Yellen: The U.S. should never be in the position to invoke 14th Amendment on extending debt limit

U.S. Treasury Secretary Janet Yellen addresses a hybrid meeting hosted by Joe Biden with corporate chief executives and members of his cabinet to discuss the looming federal debt limit in the South Court Auditorium in the Eisenhower Executive Office Building on October 06, 2021 in Washington, D.C. (Photo by Chip Somodevilla/Getty Images)

U.S. Treasury Secretary Janet Yellen addresses a hybrid meeting hosted by Joe Biden with corporate chief executives and members of his cabinet to discuss the looming federal debt limit in the South Court Auditorium in the Eisenhower Executive Office Building on October 06, 2021 in Washington, D.C. (Photo by Chip Somodevilla/Getty Images)

OAN Newsroom
UPDATED 3:26 PM PT – Sunday, October 10, 2021

Treasury Secretary Janet Yellen said the U.S. should never be in a position where they consider revoking the Fourteenth Amendment to avoid the debt limit. During an interview on Sunday, Yellen said the White House interfering in matters of debt would be a “disastrous situation.”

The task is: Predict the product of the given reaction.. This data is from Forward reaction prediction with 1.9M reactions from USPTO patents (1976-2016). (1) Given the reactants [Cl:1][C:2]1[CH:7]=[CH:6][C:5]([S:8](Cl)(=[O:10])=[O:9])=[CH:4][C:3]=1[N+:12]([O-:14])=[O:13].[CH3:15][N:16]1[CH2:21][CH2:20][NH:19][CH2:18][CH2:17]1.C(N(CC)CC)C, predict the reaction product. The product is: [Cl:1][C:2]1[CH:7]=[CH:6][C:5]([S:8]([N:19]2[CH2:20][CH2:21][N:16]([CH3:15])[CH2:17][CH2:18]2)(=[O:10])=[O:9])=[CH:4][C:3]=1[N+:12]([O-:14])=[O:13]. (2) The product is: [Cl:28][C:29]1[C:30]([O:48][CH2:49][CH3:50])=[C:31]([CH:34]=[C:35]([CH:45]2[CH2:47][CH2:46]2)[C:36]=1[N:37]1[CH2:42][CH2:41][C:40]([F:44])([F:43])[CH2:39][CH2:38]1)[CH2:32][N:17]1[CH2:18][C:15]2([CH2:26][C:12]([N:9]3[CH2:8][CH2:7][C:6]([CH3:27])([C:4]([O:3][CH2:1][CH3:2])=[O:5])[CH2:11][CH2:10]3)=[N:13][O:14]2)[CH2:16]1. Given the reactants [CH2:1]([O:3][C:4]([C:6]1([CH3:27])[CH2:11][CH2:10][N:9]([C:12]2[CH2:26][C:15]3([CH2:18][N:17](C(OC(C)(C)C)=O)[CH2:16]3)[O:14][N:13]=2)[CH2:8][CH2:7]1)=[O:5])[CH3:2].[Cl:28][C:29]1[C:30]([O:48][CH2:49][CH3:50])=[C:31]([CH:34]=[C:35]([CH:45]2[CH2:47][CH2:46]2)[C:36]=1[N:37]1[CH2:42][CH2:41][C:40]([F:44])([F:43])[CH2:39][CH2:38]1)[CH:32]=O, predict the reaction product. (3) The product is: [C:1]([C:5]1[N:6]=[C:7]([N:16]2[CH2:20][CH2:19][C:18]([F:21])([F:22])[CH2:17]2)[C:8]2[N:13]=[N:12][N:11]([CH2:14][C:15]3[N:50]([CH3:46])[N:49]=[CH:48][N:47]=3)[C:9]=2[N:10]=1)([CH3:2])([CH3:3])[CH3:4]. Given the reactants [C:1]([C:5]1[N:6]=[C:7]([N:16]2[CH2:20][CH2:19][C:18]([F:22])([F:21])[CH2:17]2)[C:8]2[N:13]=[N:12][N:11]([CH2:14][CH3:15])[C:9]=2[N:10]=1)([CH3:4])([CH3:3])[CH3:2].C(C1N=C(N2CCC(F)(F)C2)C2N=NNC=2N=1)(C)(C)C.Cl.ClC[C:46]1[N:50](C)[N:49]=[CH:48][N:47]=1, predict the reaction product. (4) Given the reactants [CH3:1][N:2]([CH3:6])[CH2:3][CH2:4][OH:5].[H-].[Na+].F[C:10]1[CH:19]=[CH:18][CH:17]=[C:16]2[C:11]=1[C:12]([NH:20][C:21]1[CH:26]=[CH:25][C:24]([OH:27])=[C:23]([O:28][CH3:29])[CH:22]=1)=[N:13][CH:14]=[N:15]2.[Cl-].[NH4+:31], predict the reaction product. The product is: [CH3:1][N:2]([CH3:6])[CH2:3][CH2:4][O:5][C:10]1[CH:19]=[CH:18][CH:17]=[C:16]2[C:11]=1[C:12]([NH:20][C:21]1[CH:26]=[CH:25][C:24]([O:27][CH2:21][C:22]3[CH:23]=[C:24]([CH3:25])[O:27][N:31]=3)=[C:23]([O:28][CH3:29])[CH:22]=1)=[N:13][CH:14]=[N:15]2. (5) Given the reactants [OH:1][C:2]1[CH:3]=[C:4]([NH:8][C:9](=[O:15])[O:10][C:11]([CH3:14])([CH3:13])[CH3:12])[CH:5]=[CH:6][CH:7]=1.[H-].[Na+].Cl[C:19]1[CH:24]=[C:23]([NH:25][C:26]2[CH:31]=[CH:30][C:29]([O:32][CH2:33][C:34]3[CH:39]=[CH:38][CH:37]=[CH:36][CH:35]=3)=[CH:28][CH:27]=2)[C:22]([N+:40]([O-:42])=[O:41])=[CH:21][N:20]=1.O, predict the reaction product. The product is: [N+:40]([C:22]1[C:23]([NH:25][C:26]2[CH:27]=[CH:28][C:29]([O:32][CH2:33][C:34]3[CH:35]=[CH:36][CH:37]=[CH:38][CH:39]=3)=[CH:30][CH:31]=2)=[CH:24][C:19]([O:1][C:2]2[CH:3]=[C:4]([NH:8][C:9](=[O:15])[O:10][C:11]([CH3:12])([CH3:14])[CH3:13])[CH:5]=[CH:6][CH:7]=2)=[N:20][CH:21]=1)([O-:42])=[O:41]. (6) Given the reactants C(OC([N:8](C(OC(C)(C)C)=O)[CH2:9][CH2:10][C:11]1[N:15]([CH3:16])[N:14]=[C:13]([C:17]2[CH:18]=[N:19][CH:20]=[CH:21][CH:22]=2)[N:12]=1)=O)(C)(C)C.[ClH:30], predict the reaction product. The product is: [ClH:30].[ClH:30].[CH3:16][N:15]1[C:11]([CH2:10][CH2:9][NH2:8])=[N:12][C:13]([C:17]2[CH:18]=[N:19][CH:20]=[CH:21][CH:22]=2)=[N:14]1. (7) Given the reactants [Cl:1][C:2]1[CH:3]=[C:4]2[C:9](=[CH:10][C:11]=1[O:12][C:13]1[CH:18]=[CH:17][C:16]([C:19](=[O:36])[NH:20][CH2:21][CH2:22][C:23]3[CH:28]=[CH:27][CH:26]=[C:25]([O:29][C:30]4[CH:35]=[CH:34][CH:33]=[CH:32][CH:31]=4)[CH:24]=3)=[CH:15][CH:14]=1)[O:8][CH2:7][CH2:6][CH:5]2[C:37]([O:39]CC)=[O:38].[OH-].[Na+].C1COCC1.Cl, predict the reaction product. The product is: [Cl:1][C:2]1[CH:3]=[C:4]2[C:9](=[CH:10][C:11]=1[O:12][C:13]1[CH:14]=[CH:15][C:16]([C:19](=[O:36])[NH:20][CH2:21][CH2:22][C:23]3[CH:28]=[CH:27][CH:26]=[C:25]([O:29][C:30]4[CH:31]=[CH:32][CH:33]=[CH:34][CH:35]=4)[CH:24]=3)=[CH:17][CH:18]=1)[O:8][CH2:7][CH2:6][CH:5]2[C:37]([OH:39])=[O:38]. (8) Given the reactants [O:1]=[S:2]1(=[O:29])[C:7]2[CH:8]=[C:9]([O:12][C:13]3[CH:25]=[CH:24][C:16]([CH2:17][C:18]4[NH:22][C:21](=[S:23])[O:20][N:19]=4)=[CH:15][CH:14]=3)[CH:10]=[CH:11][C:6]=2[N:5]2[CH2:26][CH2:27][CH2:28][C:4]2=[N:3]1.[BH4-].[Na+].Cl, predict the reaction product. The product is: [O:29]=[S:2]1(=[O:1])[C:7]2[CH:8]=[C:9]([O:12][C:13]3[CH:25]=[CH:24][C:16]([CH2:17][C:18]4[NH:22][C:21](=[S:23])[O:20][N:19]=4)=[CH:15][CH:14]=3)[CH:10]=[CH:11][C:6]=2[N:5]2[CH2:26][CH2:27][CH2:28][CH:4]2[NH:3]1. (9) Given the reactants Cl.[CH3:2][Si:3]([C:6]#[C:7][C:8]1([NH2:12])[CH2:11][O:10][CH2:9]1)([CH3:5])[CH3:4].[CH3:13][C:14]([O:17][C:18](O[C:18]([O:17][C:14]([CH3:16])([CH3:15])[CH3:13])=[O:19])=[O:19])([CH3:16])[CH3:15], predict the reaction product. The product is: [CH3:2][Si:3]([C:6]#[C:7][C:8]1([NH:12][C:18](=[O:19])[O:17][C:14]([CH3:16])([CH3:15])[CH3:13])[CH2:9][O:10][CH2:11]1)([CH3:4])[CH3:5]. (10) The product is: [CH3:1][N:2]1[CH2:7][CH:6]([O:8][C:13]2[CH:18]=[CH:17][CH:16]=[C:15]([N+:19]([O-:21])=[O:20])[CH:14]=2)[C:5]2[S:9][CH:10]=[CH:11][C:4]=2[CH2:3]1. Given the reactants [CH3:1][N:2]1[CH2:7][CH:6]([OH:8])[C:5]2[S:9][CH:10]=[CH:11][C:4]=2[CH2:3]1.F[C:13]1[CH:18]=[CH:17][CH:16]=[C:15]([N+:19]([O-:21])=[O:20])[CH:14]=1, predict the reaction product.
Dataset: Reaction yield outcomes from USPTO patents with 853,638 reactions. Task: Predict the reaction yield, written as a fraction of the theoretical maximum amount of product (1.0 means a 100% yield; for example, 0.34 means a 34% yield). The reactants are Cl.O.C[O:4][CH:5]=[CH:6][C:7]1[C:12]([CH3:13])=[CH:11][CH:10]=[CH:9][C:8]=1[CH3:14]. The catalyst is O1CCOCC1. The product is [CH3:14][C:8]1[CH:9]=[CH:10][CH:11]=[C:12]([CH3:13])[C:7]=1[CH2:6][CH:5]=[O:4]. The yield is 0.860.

Experts have discussed the possibility of the Biden White House using the amendment to quell the congressional fight on extending the debt ceiling. They cited Section Four of the Fourteenth Amendment by saying the public debt of the U.S. shall not be questioned.

Yellen went on to stress Congress has the responsibility to put the debt fight to bed.

“Well because its Congress’ responsibility to show that they have the determination to pay the bill that the government amasses,” she stated. “We shouldn’t be in a position where we need to consider whether or not the Fourteenth Amendment applies.”

Meanwhile, Yellen remains confident lawmakers from both sides could reach a compromise by the deadline to vote on raising the debt ceiling on December 3.

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